Republican Donald Trump thrust the U.S. Supreme Court into the presidential campaign debate on Wednesday, calling for Justice Ruth Bader Ginsburg to resign and describing her as mentally unfit after she lambasted him in media interviews.
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The Republican presidential nominee led conservatives in a chorus of outrage over the comments by Ginsburg, who described Trump as a "faker" and speculated about the possibility of moving to New Zealand if he won the White House.
In a post-midnight counter-attack on Twitter, Trump said the 83-year-old leader of the court's liberal wing had "embarrassed all by making very dumb political statements about me. Her mind is shot - resign!"
Other Republicans jumped in, saying Ginsburg's comments showed that she could not be an impartial voice on the country's highest court.
"For someone on the Supreme Court who is going to be calling balls and strikes in the future based upon whatever the next president or Congress does, that strikes me as inherently biased and out of the realm," Republican House of Representatives Speaker Paul Ryan said on CNN on Tuesday.
The New York Times and Washington Post joined in the rebukes, with the Times asking her to uphold the court's tradition of silence in political campaigns and drop the "punditry and name-calling."
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The furor erupted as Trump prepared for the Republicans' July 18-21 convention to formally nominate him for the Nov. 8 election. It gave him an issue to help rally conservatives in his party who are divided over his unorthodox candidacy but concerned that the high court leans too liberal. Recent rulings upholding racial preferences in university administrations and striking down tough abortion restrictions in Texas have compounded that mistrust.
Ginsburg is the senior liberal on the court, which has been ideologically split between four liberals and four conservatives since conservative Justice Antonin Scalia died in February.
"This gives Trump the ability to attack not only Justice Ginsburg but ultimately the authority of the Supreme Court. That is a very bad situation," said Richard Painter, a law professor at the University of Minnesota Law School who served as a lawyer in the White House under President George W. Bush.
U.S. Supreme Court justices are not required to follow the code of judicial conduct that applies to judges on lower federal courts. The code, set by the U.S. Judicial Conference, says judges should not "make speeches for a political organization or candidate, or publicly endorse or oppose a candidate for public office."
Still, the judges on the country's top court typically try to stay out of the political fray.
As a judicial counterweight to the executive and legislative branches of government, the court has a sometimes pivotal role in deciding some of the most divisive social issues in American life. In recent years, major rulings legalized gay marriage nationwide and upheld President Barack Obama's healthcare overhaul.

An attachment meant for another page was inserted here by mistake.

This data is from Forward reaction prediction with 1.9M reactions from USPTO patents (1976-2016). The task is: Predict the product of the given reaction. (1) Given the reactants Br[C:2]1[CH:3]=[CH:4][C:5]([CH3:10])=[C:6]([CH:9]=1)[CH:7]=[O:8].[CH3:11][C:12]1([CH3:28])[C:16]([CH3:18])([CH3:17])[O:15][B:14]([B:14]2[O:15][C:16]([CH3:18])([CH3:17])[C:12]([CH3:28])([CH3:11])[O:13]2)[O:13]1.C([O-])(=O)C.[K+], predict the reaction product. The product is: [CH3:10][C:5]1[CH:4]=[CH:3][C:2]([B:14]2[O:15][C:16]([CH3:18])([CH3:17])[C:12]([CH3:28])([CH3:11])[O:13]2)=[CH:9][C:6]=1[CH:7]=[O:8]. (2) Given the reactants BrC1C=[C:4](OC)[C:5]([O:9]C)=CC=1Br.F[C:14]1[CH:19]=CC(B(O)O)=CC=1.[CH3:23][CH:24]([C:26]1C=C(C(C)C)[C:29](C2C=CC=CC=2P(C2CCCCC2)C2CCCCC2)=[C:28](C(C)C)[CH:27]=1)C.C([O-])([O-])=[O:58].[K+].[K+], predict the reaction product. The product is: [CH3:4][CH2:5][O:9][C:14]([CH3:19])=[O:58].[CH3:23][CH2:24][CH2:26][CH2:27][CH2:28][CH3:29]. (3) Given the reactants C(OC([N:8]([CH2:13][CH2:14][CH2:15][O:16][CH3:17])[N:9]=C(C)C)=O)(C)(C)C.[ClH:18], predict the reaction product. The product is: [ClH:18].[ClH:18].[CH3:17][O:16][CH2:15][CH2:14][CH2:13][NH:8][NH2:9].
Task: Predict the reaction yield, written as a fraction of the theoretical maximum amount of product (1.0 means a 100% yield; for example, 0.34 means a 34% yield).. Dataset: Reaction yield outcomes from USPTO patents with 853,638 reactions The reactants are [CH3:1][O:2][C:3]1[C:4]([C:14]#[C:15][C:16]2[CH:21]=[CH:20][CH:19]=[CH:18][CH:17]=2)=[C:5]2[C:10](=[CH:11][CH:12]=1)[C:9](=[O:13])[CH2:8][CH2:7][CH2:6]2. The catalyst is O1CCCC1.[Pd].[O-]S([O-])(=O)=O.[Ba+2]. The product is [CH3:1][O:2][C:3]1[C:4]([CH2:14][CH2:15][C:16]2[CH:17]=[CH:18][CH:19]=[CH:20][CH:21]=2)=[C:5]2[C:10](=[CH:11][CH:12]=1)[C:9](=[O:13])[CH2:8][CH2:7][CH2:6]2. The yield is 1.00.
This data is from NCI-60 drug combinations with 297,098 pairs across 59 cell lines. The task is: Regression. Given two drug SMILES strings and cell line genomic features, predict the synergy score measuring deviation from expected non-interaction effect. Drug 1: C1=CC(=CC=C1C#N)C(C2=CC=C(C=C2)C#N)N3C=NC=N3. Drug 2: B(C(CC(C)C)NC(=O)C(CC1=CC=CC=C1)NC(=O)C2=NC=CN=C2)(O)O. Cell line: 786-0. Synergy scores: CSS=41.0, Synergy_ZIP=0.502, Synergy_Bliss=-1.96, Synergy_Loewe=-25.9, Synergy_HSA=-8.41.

NOT 'DEMOCRATS OR REPUBLICANS'
In public remarks earlier this year, Chief Justice John Roberts stressed it was important for the justices not to be seen as political players, saying criticisms of partisanship, which he described as inaccurate, were damaging to the court's reputation.
"We don't work as Democrats or Republicans," he said.
Ginsburg was not immediately available for comment on Trump's remarks and the Times editorial.
The Supreme Court, whose nine justices are nominated by the U.S. president to lifetime appointments, had already been caught up in political controversy as the Republican-controlled U.S. Senate refused to take up Democratic President Obama's nominee to replace Scalia, Merrick Garland.
Republicans have said the next president should be allowed to nominate a replacement for Scalia. Trump has emphasized the importance of naming conservative justices to the court.
The next president, potentially serving two four-year terms, could have the opportunity to appoint up to three new justices, not including Scalia's replacement. Ginsburg is the oldest of the justices. Justice Anthony Kennedy turns 80 on July 23, while Justice Stephen Breyer turns 78 in August.
Democrats defended Ginsburg, with U.S. Senator Jon Tester of Montana saying "she called him (Trump) for what she saw" and Senator Heidi Heitkamp of North Dakota saying "I think she's the ultimate determiner of what's appropriate and what isn't."
U.S. Senator Bernie Sanders of Vermont, who dropped his presidential bid on Tuesday and endorsed rival Hillary Clinton to be the Democratic candidate for the election, told ABC's "Good Morning America" he agreed with Ginsburg. "I think that Trump is a total opportunist," Sanders said.
But Democratic Senator Chris Murphy of Connecticut said, "I don't think we're well-served by Supreme Court justices openly expressing their political opinions."
Asked about Ginsburg's remarks, White House spokesman Josh Earnest responded with a joke referencing a nickname used widely on social media by Ginsburg's admirers.
"She didn't earn the nickname the Notorious R.B.G. for nothing," he said. The name was inspired by rapper Notorious B.I.G.
But, saying he had been similarly asked in the last year about some controversial remarks that Scalia once made, Earnest said he would not comment further.
(Additional reporting by Emily Stephenson and Caren Bohan; Writing by John Whitesides; Editing by Frances Kerry)